As the 57th Annual Meeting and Exposition of the American Society of Hematology (ASH) comes to an end, I come to the overwhelming sense that I may now have more questions than answers. Yes, we have had a “November to Remember” with three new drugs receiving Food and Drug Administration (FDA) approval for treating relapsed multiple myeloma—Ninlaro (ixazomib), Darzalex (daratumumab), and Empliciti (elotuzumab). The meeting provided so much important information about these drugs and many others, but this stirs the pot of questions:
- When should these treatments be introduced in the treatment schema?
- How can these medications be used: monotherapy or combo therapy? Frontline therapy or therapy for relapsed/refractory multiple myeloma patients??
- What to start with, and how to sequence treatment?
I do not believe I am the only one with questions. I have heard a variety of questions from some of the support group leaders (SGLs) with whom I attended this meeting. These questions included the following:
- What side effects can I expect from these medications?
- How will my infusion nurse know the side effects and how to treat them?
- Should I switch from VELCADE® to Ninlaro (ixazomib)?
I am relieved to say, as a registered nurse, I am not a prescriber and do not have to make treatment decisions. But as a patient advocate, I want to educate patients to help them with their decision-making.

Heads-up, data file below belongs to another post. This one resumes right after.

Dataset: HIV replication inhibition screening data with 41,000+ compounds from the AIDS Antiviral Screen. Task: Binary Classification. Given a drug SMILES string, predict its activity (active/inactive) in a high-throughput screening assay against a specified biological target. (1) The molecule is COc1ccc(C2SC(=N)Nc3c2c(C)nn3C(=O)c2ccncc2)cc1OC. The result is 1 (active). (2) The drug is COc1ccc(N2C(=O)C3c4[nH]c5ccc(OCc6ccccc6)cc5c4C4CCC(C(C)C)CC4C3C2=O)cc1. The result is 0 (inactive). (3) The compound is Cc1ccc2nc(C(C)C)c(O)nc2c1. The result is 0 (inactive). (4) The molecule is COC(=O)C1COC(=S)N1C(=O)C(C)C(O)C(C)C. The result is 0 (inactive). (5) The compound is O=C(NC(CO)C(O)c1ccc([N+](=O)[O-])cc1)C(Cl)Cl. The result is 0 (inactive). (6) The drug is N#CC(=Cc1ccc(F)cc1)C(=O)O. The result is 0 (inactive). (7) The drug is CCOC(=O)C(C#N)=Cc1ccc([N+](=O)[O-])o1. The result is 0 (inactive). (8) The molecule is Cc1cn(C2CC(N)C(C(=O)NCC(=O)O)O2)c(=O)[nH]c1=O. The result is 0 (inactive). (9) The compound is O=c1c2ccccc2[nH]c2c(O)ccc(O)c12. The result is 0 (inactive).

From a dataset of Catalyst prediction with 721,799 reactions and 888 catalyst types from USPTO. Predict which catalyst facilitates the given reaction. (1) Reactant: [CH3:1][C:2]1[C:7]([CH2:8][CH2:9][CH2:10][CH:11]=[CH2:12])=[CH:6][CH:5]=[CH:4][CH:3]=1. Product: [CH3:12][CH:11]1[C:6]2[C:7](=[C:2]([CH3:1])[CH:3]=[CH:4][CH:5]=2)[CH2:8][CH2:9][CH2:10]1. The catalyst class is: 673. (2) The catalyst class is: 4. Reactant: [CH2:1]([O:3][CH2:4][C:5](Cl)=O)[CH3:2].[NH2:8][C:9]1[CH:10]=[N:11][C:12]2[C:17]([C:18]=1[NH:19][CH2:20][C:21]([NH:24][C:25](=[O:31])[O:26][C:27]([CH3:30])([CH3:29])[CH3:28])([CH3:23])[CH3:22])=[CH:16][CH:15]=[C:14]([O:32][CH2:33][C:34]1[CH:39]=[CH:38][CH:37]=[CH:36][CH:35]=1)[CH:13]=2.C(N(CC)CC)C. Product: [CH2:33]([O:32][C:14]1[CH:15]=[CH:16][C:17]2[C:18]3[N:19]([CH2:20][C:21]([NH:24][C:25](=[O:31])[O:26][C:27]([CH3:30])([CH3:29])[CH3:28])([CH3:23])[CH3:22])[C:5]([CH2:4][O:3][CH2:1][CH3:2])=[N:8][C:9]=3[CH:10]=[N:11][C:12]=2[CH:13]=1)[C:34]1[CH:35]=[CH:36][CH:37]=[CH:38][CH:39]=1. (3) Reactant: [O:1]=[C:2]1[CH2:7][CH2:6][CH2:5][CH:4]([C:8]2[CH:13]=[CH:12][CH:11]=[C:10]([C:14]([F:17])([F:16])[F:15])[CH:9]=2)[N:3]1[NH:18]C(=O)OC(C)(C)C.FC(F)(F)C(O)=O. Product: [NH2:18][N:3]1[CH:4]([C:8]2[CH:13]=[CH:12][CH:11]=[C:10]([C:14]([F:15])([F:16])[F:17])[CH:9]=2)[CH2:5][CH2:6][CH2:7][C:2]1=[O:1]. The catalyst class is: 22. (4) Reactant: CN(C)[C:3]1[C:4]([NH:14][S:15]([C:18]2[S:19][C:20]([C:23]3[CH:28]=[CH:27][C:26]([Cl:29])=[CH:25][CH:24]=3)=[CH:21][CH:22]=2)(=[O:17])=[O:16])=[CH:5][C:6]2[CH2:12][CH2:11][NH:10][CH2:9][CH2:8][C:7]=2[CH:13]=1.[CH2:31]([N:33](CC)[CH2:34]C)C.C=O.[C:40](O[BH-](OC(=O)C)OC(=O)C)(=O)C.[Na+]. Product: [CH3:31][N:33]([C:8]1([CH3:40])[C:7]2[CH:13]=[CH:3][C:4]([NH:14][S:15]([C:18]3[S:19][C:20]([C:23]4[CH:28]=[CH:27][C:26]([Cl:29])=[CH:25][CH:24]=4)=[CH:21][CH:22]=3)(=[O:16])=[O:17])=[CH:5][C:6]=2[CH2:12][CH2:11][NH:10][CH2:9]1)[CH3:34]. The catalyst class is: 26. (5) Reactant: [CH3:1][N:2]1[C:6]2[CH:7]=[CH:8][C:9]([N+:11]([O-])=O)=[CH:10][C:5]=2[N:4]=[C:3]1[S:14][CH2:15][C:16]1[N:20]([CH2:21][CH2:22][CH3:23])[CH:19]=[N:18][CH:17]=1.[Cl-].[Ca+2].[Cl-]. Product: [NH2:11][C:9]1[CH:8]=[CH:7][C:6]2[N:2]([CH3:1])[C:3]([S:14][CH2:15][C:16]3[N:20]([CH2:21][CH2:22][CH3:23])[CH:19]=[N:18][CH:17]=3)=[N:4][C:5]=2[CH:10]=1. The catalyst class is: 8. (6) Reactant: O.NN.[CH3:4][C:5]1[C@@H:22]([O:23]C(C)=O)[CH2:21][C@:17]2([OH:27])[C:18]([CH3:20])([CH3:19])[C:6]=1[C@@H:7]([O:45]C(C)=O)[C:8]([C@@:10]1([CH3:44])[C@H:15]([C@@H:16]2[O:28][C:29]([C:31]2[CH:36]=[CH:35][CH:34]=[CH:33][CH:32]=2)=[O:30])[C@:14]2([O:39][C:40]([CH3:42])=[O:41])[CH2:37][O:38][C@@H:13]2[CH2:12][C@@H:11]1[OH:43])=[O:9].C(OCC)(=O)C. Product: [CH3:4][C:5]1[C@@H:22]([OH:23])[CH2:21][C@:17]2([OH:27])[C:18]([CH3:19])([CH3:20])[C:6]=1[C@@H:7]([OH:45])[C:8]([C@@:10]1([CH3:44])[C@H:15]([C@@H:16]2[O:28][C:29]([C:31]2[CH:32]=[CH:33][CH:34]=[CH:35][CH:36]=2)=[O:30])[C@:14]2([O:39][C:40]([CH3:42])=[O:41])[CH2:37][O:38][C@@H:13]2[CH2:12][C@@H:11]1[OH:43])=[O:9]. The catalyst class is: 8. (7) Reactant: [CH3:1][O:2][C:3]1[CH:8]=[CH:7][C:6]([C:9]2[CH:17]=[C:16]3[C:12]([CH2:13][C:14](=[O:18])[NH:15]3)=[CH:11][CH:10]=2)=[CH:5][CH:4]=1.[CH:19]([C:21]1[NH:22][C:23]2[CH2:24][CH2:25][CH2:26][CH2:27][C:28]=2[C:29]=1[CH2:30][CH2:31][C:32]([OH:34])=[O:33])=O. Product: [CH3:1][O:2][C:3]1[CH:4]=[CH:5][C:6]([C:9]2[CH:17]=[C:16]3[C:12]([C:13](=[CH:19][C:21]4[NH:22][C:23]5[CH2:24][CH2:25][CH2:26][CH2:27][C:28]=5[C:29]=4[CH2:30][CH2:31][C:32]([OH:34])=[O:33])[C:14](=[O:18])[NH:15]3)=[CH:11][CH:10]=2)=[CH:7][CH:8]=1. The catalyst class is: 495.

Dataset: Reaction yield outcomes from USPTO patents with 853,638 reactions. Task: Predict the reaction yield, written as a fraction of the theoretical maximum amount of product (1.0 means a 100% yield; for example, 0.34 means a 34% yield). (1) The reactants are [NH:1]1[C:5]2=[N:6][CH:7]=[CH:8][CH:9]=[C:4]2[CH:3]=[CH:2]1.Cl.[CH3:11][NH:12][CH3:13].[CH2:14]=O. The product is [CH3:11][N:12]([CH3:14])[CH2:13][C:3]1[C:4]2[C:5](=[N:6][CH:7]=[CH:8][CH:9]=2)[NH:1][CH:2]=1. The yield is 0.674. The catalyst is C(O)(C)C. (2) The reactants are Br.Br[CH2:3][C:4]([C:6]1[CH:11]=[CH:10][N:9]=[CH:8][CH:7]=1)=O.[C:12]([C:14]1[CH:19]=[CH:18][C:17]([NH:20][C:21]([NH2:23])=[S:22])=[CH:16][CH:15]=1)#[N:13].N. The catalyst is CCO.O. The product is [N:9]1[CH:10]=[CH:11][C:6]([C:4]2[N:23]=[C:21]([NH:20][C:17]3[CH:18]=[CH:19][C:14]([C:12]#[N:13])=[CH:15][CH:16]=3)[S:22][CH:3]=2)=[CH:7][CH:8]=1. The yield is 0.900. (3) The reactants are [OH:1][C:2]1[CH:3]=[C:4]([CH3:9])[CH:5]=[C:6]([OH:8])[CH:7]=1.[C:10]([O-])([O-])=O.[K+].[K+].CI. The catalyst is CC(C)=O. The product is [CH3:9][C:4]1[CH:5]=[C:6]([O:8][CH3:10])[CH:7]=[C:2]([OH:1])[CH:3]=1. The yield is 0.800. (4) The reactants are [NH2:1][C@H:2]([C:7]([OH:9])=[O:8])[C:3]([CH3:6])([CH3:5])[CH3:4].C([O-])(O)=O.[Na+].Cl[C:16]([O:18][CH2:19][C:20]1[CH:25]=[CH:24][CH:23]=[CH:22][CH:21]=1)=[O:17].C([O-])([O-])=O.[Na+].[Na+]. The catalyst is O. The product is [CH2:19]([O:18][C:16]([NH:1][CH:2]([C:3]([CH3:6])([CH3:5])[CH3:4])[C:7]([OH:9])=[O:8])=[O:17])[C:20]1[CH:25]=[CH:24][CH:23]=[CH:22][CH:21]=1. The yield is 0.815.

Because multiple myeloma is such a complex, heterogeneous disease, there is not going to be a “one answer fits all” approach. Some clear answers that I have learned through the ASH sessions, discussions with patients, and the International Myeloma Working Group Conference series “Making Sense of Treatment are the following”:
- Transplant remains an important “tool” in our multiple myeloma “tool box” for those eligible.
- Health care professionals, at all points of care, remain passionate about curing multiple myeloma.
- The three-drug combination VELCADE®/Revlimid®/Dexamethasone is superior as induction regimen and will likely become the standard of care.
- Patients want to be included in decision-making about treatments.
- If an approach is currently working and is tolerated, there is no need to change.
- Participation in clinical trials is needed to gain the needed knowledge to find answers to unanswered questions.
- More treatment options and more sensitive diagnostic testing are needed to reach our goal—a CURE for myeloma.
The many long days running from one session to another at the ASH meeting has come to an end, but now the work begin: Reviewing and deciphering the information provided, educating my support group members and colleagues on the important updates, and continuing to support the amazing patients that live with multiple myeloma every day.
I want to extend my appreciation to the IMF and their sponsors for allowing me to participate in this SGL-Nurse Liaison program another year. My time spent with these wonderful SGLs who give of them self tirelessly is inspirational. A special thank you to Robin Tuohy for her amazing organizational skills that make this event seem effortless, and for her continued confidence in me to recommend my participation.